The assignment of the status of a "green" energy source to nuclear power generation in the Russian Federation should be a signal for other countries considering the inclusion of nuclear energy in their "green" lists, Rosatom Director General Alexei Likhachev said on 27 September. The previous week, Russian Prime Minister Mikhail Mishustin had approved the criteria for the selection of "green" projects and initiatives in the field of sustainable development for concessional financing.
Among the "green" areas of energy, nuclear energy is separately designated. The document spells out specific parameters required to attract concessional financing through special bonds or loans for the implementation of a "green" or adaptation project. At the same time, "green" projects must comply with the goals of international documents in the field of climate and sustainable development.
“The approval of the Russian“ green ”taxonomy is an important step within the framework of the national climate and environmental agenda, an incentive for the development of green industries and projects,” Likhachev noted. He added that the taxonomy officially established the status of nuclear energy as a "green" source, along with solar, wind and geothermal energy.
“This confirms the effectiveness of nuclear power plants in combating climate change and opens up access to green financing instruments. We hope that the Russian taxonomy will become a signal for foreign countries considering the issue of including nuclear energy in their green lists, he stressed.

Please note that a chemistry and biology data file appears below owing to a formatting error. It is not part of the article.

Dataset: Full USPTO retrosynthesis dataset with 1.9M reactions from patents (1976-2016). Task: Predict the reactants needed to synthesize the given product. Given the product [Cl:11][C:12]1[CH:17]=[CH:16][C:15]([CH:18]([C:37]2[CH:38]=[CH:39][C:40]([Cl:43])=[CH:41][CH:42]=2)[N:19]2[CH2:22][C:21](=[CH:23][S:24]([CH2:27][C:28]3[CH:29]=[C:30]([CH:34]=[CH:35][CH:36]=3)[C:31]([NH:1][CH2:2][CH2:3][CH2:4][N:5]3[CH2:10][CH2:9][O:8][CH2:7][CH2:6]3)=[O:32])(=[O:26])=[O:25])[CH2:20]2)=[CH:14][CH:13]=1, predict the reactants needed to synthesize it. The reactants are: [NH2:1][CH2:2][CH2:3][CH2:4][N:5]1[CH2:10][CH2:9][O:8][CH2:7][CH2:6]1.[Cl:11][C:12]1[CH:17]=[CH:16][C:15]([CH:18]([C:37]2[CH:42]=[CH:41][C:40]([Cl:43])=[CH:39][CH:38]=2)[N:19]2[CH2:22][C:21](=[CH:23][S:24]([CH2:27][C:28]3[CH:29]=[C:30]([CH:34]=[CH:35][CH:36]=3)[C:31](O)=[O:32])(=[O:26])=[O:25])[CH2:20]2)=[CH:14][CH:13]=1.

Meanwhile, the European Union (EU) has pushed back the deadline for objections to proposed rules for green investments, allowing an additional two months to scrutinise the policy. EU countries will now have until early December, instead of October, to scrutinise these rules.
The European Commission in April proposed the first section of the EU's sustainable finance taxonomy, which from next year will decide which investments can be labelled "sustainable" in the EU. On 27 September, the European Parliament's environment and economic affairs committees rejected three attempts to object to the proposal on grounds that it was not aligned with existing EU laws, or should have included nuclear energy and gas power plants as green investments.
The Commission is due to publish a second proposal in the coming months, confirming whether the taxonomy will label investments in nuclear and gas as green. Its decision on those issues has been delayed by months and faced heavy lobbying from some EU governments. By extending the scrutiny period of the first proposal, EU states will be able to assess the two sets of rules side by side, before taking a decision. Countries such as France and Hungary are strong supporters of nuclear power, and say investments the low-carbon energy source should be encouraged to fight climate change. Others, including Austria and Luxembourg, are strongly opposed. One EU official said the analysis suggested Austria may consider legal action if the EU included nuclear in the taxonomy, Reuters reported.
The EU’s Joint Research Centre (JRC) in April concluded that nuclear fuel qualified as sustainable and does no more harm to human health or to the environment than other electricity production sources already included in the taxonomy. The EC then sought the opinion of two more expert groups – the Euratom Article 31 expert group on radiation protection and the scientific committee on health, environmental and emerging risks (Scheer). The Article 31 group confirmed overall JRC’s findings while the Scheer report said the committee found JRC’s findings “comprehensive” with respect of the non-radiological impact of nuclear but said “there are several findings where the report is incomplete and requires to be enhanced with further evidence”.